They say, ‘it’s as easy as riding a bike’, and it’s true. It is easy. Once you can do it, you never forget it. You simply feel your center, maintain your balance, and move forward. I think that principle can be applied throughout your life.

Learning to ride a bike is your first step to independent freedom away from your parents.

Mid 70s

Eventually, my older sister got a bigger girl’s bike. It was green. It was a solid conservative ladies’ bicycle. It was classy, just like her.

So my parents gave me her old blue girl’s bike. But at the local bike shop, they bought a bar for it that ran from the seat to the handlebars so that it was now distinguished as a ‘boys bike’. Funny how you had to add something to a bicycle to give it a gender. But it originally was based on design, structure, and stability. The only reason girls’ bikes didn’t have it was because many years ago, women’s bicycles were designed without a bar to accommodate their long dresses.

So with the bar, it was now a boy’s bike. But based on some of the newer designs in bicycles I was seeing around the neighborhood, I wanted to trick out this blue Schwinn Bantam.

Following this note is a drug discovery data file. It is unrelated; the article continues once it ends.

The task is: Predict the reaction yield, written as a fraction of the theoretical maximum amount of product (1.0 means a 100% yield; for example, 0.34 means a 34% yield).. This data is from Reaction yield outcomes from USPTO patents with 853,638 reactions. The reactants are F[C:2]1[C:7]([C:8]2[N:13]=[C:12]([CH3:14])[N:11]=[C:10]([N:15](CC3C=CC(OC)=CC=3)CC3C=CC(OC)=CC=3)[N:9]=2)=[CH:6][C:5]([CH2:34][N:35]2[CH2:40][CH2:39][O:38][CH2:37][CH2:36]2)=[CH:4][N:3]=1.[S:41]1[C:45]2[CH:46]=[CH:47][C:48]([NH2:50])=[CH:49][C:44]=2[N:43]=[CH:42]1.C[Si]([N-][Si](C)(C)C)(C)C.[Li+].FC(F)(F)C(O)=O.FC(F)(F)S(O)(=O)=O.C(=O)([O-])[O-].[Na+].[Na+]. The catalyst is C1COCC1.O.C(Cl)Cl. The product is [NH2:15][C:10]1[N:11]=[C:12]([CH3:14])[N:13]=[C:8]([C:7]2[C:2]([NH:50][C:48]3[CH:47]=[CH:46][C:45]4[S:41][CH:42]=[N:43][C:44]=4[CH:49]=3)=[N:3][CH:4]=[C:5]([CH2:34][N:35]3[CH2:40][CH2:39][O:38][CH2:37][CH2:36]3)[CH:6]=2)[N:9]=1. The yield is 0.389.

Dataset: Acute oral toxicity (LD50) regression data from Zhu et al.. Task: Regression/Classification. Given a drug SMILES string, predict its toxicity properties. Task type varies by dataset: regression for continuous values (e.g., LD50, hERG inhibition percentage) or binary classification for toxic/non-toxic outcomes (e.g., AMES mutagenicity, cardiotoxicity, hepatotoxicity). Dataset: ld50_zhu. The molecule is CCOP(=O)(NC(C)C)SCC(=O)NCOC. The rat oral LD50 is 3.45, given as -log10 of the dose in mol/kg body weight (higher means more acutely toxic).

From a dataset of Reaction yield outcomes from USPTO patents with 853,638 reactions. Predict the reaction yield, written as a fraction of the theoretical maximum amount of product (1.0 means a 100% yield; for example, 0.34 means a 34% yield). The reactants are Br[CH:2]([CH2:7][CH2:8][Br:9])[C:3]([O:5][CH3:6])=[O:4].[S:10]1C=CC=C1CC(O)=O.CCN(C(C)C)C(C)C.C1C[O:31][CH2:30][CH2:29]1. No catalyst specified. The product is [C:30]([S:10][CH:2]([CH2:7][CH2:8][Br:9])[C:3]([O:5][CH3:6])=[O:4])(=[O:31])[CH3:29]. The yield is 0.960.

My friends and I had become literal whizzes when it came to bicycle mechanics. With a set of tools, we could completely take a bike apart and put it back together again. So I wanted to take this former girl’s bike and ‘Frankenstein’ it into something cool. The first thing I did was spray paint it gloss black.

My mother took me down to Morie’s Cycle Shop on Rising Sun Avenue, just beyond Levick street. I remember the bike shop always had a distinctive smell. It was that fresh vulcanized rubber smell. Our sense of smell is our most primitive sense, and the memories it provides are always extremely vivid. If I walked in that place today it would take me right back to that day.

It may have been my birthday. My mom let me pick out a black banana seat with silver sparkles, a tall sissy bar, big fancy handlebars, and a fat rear tire that was called a slick. I also found an old bike in the trash and sawed off the forks in the front and added them to my bike to create a look that resembled a chopper.

chopper is a type of custom motorcycle that emerged in California in the late 1950s. The chopper is perhaps the most extreme of all custom styles, often using radically modified steering angles and lengthened forks for a stretched-out appearance. They can be built from an original motorcycle that is modified (“chopped”) or built from scratch. Some of the characteristic features of choppers are long front ends with extended forks often coupled with an increased rake angle, hardtail frames (frames without rear suspension), very tall “ape hanger” or very short “drag” handlebars, lengthened or stretched frames, and larger than stock front wheels. The “sissy bar”, a set of tubes that connect the rear fender with the frame, and which are often extended several feet high, is a signature feature on many choppers.